1950 – 59
Ireland in the 1950s
In the 1950s, economic hardship, high prices and low wages set the agenda of those seeking public oﬃce. There was mass unemployment and State beneﬁts were low. Emigration for thousands of Irish men and women was seen as the only option. The majority of those who left were young people. England oﬀered many opportunities in construction in the post-war period; the NHS oﬀered free training and employment for large numbers of Irish nurses and midwives.
Seeking work in America was more diﬃcult as it was necessary to get sponsored by somebody already living there. This strengthened links with extended families of the Irish already settled in the US.
Vocations continued to be high during this decade and there were Irish religious working in the missions across the world, especially in the education ﬁeld. In Ireland, schools were run by religious orders (all denominations) and there were no State-run schools. Secondary school was fee-paying, so the majority left formal education after the Primary School Certiﬁcate, aged fourteen. The total attending secondary school in 1950 was 47,000 but not all those students stayed for ﬁve years. By 1950 girls at this level had parity with boys – although girls did not have access to the same range of subjects. Only 4,500 pupils sat the Leaving Certiﬁcate that year. During the same year 7,900 attended university in Ireland with a quarter of those being women.
Health of the Nation
In the early 1950s there were major changes in health care provision with a national based health system. An Bord Altranais, the Irish Nursing Board was established under the terms of the Nurses Act, 1950. New hospitals opened such as Cherry Orchard in Dublin which replaced the old Cork Street Fever Hospital.
In 1951 Lady Valerie Goulding co-founded a rehabilitation service – the Central Remedial Clinic – for children and adults as a response to an outbreak of poliomyelitis.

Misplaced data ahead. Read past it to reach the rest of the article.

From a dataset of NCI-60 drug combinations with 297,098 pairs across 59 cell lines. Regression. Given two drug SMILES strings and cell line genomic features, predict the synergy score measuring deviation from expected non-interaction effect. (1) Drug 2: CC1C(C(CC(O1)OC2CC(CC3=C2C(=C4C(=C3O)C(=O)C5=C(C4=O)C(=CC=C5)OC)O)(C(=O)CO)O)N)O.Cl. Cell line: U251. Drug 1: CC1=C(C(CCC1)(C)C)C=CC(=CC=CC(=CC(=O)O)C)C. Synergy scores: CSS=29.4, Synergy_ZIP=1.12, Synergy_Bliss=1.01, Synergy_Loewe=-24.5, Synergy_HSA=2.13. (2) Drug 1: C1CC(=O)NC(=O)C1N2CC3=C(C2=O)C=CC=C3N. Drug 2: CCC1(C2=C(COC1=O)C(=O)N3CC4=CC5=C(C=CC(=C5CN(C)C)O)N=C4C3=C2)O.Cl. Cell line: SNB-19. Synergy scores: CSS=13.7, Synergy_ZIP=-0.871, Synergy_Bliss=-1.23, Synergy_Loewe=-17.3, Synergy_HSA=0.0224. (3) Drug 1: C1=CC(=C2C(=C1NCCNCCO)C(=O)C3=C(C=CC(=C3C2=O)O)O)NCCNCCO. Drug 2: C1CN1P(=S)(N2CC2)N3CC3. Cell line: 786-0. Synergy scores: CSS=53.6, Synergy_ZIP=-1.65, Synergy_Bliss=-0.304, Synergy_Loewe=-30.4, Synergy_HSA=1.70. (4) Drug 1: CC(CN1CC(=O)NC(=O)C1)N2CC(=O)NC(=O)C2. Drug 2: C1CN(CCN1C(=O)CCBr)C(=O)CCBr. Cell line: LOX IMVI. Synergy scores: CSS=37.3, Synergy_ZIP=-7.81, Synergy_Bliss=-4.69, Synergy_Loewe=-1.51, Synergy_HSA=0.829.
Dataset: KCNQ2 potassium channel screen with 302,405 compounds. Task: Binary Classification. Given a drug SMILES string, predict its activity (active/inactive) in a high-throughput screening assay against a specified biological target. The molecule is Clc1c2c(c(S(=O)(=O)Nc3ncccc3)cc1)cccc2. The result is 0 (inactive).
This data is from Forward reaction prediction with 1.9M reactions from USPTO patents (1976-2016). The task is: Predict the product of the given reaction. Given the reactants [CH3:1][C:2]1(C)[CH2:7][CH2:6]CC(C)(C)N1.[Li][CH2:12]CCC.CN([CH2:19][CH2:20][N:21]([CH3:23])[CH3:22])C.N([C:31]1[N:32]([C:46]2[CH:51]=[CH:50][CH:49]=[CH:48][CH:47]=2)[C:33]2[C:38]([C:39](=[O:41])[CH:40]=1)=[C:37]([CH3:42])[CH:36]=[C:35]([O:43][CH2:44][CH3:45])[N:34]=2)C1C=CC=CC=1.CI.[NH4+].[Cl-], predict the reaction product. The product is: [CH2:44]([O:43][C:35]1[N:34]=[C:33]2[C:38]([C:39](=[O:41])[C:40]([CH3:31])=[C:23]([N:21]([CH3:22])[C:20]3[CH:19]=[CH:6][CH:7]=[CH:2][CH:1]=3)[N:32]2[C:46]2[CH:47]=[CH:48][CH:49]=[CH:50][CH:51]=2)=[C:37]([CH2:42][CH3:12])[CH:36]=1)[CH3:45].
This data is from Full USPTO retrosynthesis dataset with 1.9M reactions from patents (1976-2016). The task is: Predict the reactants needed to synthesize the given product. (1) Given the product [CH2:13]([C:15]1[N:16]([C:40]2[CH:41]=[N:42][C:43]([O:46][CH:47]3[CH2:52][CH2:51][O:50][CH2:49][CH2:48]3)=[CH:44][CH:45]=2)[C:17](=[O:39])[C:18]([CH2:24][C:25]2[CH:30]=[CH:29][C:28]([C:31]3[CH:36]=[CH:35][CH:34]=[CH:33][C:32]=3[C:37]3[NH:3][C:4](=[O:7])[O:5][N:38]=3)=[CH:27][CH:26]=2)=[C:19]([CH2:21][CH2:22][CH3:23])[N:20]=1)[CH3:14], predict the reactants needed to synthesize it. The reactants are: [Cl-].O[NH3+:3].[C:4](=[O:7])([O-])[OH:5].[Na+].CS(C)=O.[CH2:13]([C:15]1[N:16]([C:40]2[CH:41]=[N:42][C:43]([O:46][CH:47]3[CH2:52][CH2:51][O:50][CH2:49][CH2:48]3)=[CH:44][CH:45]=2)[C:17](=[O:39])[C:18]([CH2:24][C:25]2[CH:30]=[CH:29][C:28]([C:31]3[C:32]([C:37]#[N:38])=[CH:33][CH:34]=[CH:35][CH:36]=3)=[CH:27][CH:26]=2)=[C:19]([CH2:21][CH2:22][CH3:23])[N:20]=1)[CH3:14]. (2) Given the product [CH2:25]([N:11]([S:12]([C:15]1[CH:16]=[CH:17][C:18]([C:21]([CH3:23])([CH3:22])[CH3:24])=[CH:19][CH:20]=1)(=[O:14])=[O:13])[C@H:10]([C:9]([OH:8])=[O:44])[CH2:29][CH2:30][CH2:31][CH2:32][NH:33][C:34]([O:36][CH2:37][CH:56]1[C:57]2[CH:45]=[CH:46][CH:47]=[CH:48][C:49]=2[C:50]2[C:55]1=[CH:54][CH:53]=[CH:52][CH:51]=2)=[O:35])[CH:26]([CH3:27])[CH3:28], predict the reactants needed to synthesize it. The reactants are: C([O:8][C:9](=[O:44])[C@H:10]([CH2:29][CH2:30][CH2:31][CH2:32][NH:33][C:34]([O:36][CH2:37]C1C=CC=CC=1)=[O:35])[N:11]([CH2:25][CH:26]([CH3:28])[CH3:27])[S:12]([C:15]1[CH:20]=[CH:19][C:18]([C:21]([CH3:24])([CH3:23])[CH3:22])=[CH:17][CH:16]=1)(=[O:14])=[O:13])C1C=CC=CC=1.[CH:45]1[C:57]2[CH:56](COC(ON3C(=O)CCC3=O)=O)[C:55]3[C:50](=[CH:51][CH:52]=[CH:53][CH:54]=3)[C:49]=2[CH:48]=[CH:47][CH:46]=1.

That year the then Minister for Health, Dr Noel Browne, proposed a Mother and Child Scheme oﬀering free maternal care and postnatal treatment to all mothers and babies. The Irish Medical Association objected and they were supported by the Catholic Bishops. Dr Browne met with Archbishop John Charles MacQuaid but he refused to accept the requirements of the Bishops. In April 1951 he lost the support of his own party Clann na Poblachta and he was forced to resign. After his resignation as Minister for Health, Browne left Clann na Poblachta, but was re-elected to the Dáil as an Independent TD for Dublin South-East in the subsequent general election.
A short time later, following the election of the 14th Dáil, the Inter-Party Government was replaced by a Fianna Fáil-led government supported by Clann na Poblachta and independents including Noel Browne. The election returned Honor Mary Crowley, Bridget Mary Rice and Mary Bridget Ryan as TDs for Fianna Fáil while Bridget Redmond and Mary Reynolds were re-elected for Fine Gael.
Fianna Fáil reached an accommodation with the Catholic hierarchy and provided a means-tested mother and child service to dependents of people insured under the Social Welfare Act (1952).
Women in Politics in Ireland, 1950s
Economic concerns saw individuals like Mary Frances Davidson with her trade union experience being elected to the Labour Panel of the Seanad in 1950. She was the ﬁrst woman elected as a Labour member of the Oireachtas. The Seanad Election of August 1951 saw Jane Dowdall, née Doggett the widow of Senator J.C. Dowdall also being elected from the Industrial and Commercial panel. She was a Councillor on Cork Corporation. A former nurse, she now ran the family business in Cork. Mary Davidson, Jane Dowdall and Margaret Pearse were re-elected following the Seanad Election of 14 July 1954. Helena Concannon died in oﬃce having been re-elected in 1951.